Skip to content

6-Bell Raising and Lowering Competition

ODG 6 Bell Raising and Lowering Competition 2023

Robert Newton presenting the Coronation Trophy 2023 to Hook Norton.

Three teams rang at Wigginton (6-1-17) in the inaugural competition for the new Coronation Trophy. Sadly a number of other teams had to pull out of the competition at late notice due to illness and injury. The trophy has been endowed by Robert Newton in memory of his father, grandfather and two uncles, all of whom were Devon ringers for whom raising and lowering was never the starter and pudding but often the main course. The hope – explained Robert – was that this competition could be open and fun with an enjoyable, have-a-go atmosphere.

The competition was won by Hook Norton with 82%. They achieved a speedy rise with a little bunching, but – despite a mercifully brief power cut in the ringing chamber – a smooth lower with a very good transition from double to single clappering.

Hook Norton – Winners 2023

In a close second place came the Youth Band with 77%. Despite an uneven start to the raise, the team’s lower excelled despite some bunching episodes interspersed with very smooth passages. Their transition was slower with a not-quite-even catch at the end.

ODG Youth Band

In third place came Newbury with 61%. They suffered a partly muddled raise and their lower was the slowest of the three – possibly too slow for comfort – and after the catch one bell chimed a further time.


Thank you to Robert Newton, not only for judging the competition but also for offering general advice on raising and lowering, which he admitted could sometimes be an afterthought even for top peal bands. He reminded us that raising is the first performance to be heard by the congregation on a Sunday and lowering is the last, and neither is always done well. His tips included: get the front bells up quickly to allow space for the back bells to come in and chime; and don’t forget that in many respects it is the tenor that leads up, as the other bells can only go at the speed of the heaviest. The finest judgement is in sensing when to spread out the bells so that the sound evenly both on the approach and at the top.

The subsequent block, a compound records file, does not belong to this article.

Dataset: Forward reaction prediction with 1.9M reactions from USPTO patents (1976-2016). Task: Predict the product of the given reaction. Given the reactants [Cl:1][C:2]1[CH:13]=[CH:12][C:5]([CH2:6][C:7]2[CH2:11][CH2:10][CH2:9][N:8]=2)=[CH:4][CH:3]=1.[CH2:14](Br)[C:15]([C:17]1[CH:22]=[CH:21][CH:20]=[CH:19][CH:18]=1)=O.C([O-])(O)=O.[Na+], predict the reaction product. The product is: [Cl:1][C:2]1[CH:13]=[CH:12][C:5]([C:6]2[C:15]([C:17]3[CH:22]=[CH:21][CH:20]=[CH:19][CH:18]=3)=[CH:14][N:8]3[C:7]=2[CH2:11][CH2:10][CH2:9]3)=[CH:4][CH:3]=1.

Robert’s tips for lowering included a warning not to take the first coil too soon out of nervousness, as this can result in jerking a bell downwards too quickly; to keep the ‘untidy’ patch when double clappering becomes single short (‘Get the bells down!’) and to make sure that the back bells hardly swing at all at the end. Two extra recommendations were to read John Harrison’s booklet on raising and lowering (still available at £2.50); and to listen to the ART Raising and Lowering DVD which includes an exceptional lower on 8 at Kingsteignton.

Finally, Robert explained how he had approached marking. Although all rows were marked, overall impression counted for a lot. Marks were divided equally between the raise and the lower with just a few marks allocated to the start and finish of each.

Thank you to the Chipping Norton branch for hosting and especially to Sue Checkley and Geoffrey Stretton, who opened up, helped steward, kept track of the bands and understood how the electricity supply at Wigginton works!

Elizabeth Mullett, Steward